AERx Pulmonary Delivery System for Morphine and Fentanyl

Another aerosol pulmonary delivery system with a built-in electro-mechanical liquid aerosol generator is shown in the following figure. The physical and mechanical details of the AERx® System is initated by an aerosol generated in about 1 s by means of mechanical extrusion of a piston of an aqueous formulation through an array of micron-sized laser micromachined holes. The extrusion causes the formation of aqueous jets that break up into droplets of sizes that relates to the sizes of the holes in the nozzle. The temperature controller warms up the dilution air to enhance stabilization of small, respirable droplets. The prototype system used for this study is a scaled-down version designed for inhalation delivery to dogs. For the majority of the studies described, the system was run at a flow rate of 15L/min.

AERx® consists of a single-use, disposable drug container (the AERx Strip™) and a device that aerosolizes the drug formulation into the patient's inhalation air stream through a nozzle in the strip. The AERx® system has electronic components in the device in order to operate features related to dose titration, breath actuation and coordination, inhaled air temperature control, and electronic storage of dosing information (Fig. IV-36).

The AERx®Pulmonary Delivery System has unique features that guide the patient to breathe in an optimal manner each time a dose is taken, which enhances repro-ducibility and efficiency of delivery. The AERx® System delivers aerosolized medication from a dosage form comprising of a blister containing 50 ^L of liquid drug formulation and a micromachined nozzle array. The aerosol is generated by extruding the formulation under pressure through an array of holes. The AERx® System also incorporates a temperature controller to minimize the effects of ambient air conditions and enhance the generation of aerosol droplets optimal for pulmonary targeting.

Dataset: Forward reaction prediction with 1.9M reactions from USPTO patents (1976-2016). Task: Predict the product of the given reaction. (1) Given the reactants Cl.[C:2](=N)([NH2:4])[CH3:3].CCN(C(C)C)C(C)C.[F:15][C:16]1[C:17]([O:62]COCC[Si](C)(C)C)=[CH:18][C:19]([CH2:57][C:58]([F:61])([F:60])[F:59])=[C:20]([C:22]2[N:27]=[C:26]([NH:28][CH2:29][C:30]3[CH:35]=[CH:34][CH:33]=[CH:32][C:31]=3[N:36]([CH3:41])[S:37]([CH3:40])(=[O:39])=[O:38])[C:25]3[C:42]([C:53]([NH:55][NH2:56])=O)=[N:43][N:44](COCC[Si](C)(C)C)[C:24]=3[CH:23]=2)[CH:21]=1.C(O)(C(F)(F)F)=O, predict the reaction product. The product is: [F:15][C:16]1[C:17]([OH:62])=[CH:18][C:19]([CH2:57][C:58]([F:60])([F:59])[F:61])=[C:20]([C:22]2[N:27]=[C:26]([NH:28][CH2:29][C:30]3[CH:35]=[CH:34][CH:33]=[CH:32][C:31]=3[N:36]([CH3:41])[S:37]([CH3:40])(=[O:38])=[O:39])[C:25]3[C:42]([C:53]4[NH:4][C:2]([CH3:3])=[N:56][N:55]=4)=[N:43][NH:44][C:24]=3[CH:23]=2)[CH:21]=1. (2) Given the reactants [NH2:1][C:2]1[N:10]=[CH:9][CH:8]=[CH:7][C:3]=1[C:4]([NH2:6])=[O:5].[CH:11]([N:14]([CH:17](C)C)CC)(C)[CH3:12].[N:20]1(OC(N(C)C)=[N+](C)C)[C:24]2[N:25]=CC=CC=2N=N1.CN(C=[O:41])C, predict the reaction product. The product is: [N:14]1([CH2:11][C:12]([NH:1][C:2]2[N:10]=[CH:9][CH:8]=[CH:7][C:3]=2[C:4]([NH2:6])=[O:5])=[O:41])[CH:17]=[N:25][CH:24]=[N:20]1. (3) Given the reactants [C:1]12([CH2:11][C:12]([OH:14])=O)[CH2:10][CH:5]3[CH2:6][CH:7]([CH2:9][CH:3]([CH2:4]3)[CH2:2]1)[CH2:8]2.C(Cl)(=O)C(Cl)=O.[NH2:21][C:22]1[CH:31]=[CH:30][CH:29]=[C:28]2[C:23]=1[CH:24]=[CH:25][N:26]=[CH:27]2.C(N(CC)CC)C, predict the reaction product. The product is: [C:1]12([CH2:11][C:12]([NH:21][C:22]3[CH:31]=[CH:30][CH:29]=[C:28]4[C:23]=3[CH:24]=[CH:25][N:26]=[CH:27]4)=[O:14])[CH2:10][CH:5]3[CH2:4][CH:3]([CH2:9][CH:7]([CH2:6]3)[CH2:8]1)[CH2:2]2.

Nebulizers are relatively easy to use and no coordination is required, as the patient is instructed to breathe normally. However, a disadvantage of nebulizers is their low efficiency and poor reproducibility of delivery. The amount of aerosol reaching the lung from a jet or ultrasonic nebulizer has been estimated by several researchers at no more than about 10%, even when the nebulizer is operated to dryness. A significant contributor to this inefficiency is that nebulizers operate on the basis of continuous nebulization. Thus, a large proportion of the dose will never reach the patient. To improve delivery efficiency, it is important to deliver the aerosol only during the inhalation cycle. Aerosol delivered at the beginning of an inspiration can fill distal parts of the lung, while aerosol inhaled at the very end of the inspiration is likely to deposit predominantly in the oropharynx and central airways. The AERx® System is designed to sense the flow rate and volume and determine if it is optimum to deliver the targeted dose. The patient's inspiratory flow rate is measured and integrated. The actuation of the aerosol generation can occur only at the pre-programmed inspiratory flow rate and inspired volume to prevent delivery at suboptimal doses. Another critical issue for inhalation drug delivery is the potential for contamination with pathogenic microorganisms. Published reports on nebulizers show that contamination can be traced to multidose liquid packaging. Sterile unit-dose disposable systems such as the AERx® dosage form overcome this problem. The AERx® System thus has unique features that are highly desirable for delivering future therapies.

Figure IV-36. The AERx Essence® system offers a level of performance (efficiency and reproducibility) close to the existing AERx® system, but in a smaller and lower-cost package that does not have the dose titration, air temperature control, or dosing history features

The AERx® System has been previously used for the pulmonary delivery of both small molecules such as morphine [105, 106] and fentanyl [107]. It generally has been yielding emitted doses in the range of 60%-75%. The vast majority has been shown to deposit in the lung. Studies in normal fasting volunteers inhaling an aqueous solution of insulin from AERx® show that reduction in glucose levels is at least as reproducible as that achieved by subcutaneous injection, in both magnitude and time to maximum reduction in glucose levels. In a clinical study to evaluate pharmacokinetics of inhaled fentanyl delivered via the AERx® System, plasma concentration time courses for the AERx® System and intravenous route were comparable [107].

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